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need source code for 3d game

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Hi all, Anyone know where i can get the source code for a decent 3d game which can run at acceptable framerates on slow machines such as mine (700 mhz, 256 mb sdram, ati rage pro 128) yet is easy to understand (not quake!). All i can find is source code for either huge professionally-made games which i cant figure how to run or games made by amateur game developers which dont consider the framerate issue as seriously. I want to learn how to optimize my code but im low on cash to go buy a book on optimization techniques and i figured reading someone''s elses source code could give me ideas. thanx in advance.

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You should start with nehe.gamedev.net, that should really help you with your learning.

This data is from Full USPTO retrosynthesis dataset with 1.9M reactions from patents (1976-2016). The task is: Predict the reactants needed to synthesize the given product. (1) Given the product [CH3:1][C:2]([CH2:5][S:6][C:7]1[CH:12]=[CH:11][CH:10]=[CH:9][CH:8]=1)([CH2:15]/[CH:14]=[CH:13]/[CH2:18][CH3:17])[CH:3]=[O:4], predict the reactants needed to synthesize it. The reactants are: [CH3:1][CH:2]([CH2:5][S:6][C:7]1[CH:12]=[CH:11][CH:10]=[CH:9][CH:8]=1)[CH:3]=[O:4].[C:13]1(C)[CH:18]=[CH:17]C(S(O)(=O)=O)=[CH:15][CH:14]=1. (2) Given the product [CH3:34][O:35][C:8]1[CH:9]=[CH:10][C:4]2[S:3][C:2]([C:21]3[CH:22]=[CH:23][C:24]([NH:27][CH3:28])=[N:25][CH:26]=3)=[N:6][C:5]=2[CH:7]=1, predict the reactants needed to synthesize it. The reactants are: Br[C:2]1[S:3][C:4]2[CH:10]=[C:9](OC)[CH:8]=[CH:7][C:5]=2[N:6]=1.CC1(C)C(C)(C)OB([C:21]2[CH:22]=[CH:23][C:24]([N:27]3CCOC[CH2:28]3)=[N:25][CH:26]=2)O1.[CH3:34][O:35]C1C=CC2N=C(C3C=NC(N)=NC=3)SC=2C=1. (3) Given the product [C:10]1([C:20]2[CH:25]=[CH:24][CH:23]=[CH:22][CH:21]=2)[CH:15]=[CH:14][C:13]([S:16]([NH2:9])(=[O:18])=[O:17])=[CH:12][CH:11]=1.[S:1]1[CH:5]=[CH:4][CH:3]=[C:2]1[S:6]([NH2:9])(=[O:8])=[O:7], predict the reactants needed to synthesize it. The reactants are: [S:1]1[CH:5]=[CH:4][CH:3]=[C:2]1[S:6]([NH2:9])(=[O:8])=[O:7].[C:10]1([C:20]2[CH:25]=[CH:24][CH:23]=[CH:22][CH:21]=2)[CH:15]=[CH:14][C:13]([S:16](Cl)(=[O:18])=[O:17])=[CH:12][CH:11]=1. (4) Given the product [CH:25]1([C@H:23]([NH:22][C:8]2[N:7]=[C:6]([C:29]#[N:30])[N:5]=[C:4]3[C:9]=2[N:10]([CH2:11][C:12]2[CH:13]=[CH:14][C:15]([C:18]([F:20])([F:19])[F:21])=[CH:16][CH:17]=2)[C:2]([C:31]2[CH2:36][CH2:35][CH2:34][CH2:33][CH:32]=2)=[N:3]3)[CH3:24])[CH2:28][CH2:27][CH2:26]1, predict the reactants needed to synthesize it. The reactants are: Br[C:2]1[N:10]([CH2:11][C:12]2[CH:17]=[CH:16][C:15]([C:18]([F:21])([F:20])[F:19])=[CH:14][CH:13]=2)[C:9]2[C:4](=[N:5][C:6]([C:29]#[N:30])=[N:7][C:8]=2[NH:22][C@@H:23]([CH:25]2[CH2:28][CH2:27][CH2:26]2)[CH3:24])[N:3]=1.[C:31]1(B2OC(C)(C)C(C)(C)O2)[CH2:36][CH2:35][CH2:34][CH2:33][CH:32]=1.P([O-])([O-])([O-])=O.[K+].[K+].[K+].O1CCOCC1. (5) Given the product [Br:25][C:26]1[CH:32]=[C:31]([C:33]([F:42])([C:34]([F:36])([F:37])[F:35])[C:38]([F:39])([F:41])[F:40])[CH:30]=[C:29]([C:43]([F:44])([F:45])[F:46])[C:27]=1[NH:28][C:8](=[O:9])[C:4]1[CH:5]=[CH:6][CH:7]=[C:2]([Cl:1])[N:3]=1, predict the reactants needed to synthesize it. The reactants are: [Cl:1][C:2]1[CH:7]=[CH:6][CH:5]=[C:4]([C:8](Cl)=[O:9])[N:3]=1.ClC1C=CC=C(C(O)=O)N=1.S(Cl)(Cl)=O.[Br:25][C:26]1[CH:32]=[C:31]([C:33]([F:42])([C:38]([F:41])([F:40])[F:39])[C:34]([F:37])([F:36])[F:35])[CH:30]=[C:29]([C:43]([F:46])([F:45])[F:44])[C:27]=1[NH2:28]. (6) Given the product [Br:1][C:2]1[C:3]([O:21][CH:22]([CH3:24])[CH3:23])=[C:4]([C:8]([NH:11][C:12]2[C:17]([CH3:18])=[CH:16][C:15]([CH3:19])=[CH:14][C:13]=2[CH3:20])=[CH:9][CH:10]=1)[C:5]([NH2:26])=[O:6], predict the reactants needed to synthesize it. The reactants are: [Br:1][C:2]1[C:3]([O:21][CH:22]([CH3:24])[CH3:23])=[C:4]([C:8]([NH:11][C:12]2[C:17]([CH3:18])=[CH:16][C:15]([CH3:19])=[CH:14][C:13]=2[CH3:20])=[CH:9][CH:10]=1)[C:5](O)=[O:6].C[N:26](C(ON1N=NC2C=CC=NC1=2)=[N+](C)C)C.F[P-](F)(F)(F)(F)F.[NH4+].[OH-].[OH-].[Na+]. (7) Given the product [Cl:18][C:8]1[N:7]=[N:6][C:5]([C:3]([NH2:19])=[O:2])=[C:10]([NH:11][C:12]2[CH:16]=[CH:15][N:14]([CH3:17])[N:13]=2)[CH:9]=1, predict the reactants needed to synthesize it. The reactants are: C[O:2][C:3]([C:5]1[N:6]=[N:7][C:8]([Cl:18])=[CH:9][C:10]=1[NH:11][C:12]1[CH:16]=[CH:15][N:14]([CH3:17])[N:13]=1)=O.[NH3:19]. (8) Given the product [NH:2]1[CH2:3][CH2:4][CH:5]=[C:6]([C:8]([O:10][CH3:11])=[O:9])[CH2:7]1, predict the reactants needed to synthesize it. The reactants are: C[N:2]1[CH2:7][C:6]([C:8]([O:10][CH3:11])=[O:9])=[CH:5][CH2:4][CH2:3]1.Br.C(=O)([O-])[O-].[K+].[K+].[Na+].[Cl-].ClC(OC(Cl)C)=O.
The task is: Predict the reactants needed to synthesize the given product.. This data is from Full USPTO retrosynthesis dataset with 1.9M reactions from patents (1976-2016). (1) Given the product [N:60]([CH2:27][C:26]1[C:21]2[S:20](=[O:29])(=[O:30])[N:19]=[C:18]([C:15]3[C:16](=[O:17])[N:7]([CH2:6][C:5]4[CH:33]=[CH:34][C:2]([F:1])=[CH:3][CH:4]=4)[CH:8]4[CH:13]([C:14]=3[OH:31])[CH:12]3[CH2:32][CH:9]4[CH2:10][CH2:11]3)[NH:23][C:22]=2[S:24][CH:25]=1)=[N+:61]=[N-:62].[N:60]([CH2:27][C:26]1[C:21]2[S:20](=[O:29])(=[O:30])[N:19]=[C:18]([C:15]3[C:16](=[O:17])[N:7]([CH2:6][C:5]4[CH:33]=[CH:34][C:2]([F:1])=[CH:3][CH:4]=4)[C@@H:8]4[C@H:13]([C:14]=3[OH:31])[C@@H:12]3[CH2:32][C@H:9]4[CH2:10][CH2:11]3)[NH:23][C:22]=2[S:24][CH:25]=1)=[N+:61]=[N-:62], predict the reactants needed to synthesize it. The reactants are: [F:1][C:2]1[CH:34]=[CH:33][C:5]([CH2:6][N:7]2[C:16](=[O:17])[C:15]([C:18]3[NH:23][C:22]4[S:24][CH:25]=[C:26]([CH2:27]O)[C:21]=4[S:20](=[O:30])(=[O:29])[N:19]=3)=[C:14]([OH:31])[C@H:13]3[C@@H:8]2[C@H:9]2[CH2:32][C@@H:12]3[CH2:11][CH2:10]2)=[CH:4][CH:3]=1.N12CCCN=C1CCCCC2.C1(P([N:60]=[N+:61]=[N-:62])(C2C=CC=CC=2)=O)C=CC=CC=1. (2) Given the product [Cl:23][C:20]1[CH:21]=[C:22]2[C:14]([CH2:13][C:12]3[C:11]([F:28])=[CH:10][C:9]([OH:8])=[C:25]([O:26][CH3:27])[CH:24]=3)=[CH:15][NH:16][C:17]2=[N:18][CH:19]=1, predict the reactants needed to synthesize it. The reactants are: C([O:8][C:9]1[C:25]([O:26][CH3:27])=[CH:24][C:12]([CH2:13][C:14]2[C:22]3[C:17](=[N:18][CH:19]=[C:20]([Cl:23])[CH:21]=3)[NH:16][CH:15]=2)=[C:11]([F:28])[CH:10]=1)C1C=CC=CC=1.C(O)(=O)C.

If that is not enough, try www.gametutorials.com. Game Tutorials 3D tutorials are easier to understand.

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Oh and my website www.blossomsoft.com

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Check out Sourceforge, they have thousands of open source projects so you should be able to find something on there.

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@blackthirteen, i''ve been learning from nehe, gametutorials and other beginner sites for a long time now, but they''re not what i''m looking for, I''m looking for the source code of a game with all the components of a real game (most importantly performance optimization) but is not as complex as big free-source-code games like quake, hexen, heretic etc...

@spudder, tried that but maybe i need to try harder, i forgot about source-forge.net.

thanx for your replies, need more.

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Go to www.StealMy3dGameForFree.com

If you cant learn from tutorials, what makes you think you can learn from looking at code?